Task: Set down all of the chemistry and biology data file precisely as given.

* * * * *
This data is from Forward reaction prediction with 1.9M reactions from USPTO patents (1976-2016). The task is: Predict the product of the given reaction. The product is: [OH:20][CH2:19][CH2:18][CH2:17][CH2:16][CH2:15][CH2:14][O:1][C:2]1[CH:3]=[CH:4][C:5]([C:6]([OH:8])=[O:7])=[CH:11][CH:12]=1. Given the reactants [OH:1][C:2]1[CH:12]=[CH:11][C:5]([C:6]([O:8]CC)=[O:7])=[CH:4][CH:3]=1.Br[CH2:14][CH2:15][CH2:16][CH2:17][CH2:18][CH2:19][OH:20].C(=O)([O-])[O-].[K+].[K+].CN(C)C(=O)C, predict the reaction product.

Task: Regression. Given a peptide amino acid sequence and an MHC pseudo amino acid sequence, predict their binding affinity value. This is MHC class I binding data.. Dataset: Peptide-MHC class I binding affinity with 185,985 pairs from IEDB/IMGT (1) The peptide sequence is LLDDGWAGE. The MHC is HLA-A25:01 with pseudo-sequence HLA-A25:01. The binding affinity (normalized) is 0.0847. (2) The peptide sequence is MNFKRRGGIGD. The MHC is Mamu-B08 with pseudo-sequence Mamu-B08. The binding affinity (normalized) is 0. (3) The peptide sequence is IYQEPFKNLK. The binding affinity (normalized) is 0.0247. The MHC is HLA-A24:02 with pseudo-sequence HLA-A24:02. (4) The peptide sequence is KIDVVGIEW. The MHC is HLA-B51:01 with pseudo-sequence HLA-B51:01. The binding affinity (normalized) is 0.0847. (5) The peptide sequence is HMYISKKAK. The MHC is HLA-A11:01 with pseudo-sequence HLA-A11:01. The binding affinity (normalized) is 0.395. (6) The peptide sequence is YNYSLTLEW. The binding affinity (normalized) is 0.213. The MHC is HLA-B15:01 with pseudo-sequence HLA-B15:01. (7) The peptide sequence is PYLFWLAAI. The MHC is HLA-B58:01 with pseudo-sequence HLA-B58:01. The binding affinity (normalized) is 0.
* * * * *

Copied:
This data is from Forward reaction prediction with 1.9M reactions from USPTO patents (1976-2016). The task is: Predict the product of the given reaction. The product is: [OH:20][CH2:19][CH2:18][CH2:17][CH2:16][CH2:15][CH2:14][O:1][C:2]1[CH:3]=[CH:4][C:5]([C:6]([OH:8])=[O:7])=[CH:11][CH:12]=1. Given the reactants [OH:1][C:2]1[CH:12]=[CH:11][C:5]([C:6]([O:8]CC)=[O:7])=[CH:4][CH:3]=1.Br[CH2:14][CH2:15][CH2:16][CH2:17][CH2:18][CH2:19][OH:20].C(=O)([O-])[O-].[K+].[K+].CN(C)C(=O)C, predict the reaction product.

Task: Regression. Given a peptide amino acid sequence and an MHC pseudo amino acid sequence, predict their binding affinity value. This is MHC class I binding data.. Dataset: Peptide-MHC class I binding affinity with 185,985 pairs from IEDB/IMGT (1) The peptide sequence is LLDDGWAGE. The MHC is HLA-A25:01 with pseudo-sequence HLA-A25:01. The binding affinity (normalized) is 0.0847. (2) The peptide sequence is MNFKRRGGIGD. The MHC is Mamu-B08 with pseudo-sequence Mamu-B08. The binding affinity (normalized) is 0. (3) The peptide sequence is IYQEPFKNLK. The binding affinity (normalized) is 0.0247. The MHC is HLA-A24:02 with pseudo-sequence HLA-A24:02. (4) The peptide sequence is KIDVVGIEW. The MHC is HLA-B51:01 with pseudo-sequence HLA-B51:01. The binding affinity (normalized) is 0.0847. (5) The peptide sequence is HMYISKKAK. The MHC is HLA-A11:01 with pseudo-sequence HLA-A11:01. The binding affinity (normalized) is 0.395. (6) The peptide sequence is YNYSLTLEW. The binding affinity (normalized) is 0.213. The MHC is HLA-B15:01 with pseudo-sequence HLA-B15:01. (7) The peptide sequence is PYLFWLAAI. The MHC is HLA-B58:01 with pseudo-sequence HLA-B58:01. The binding affinity (normalized) is 0.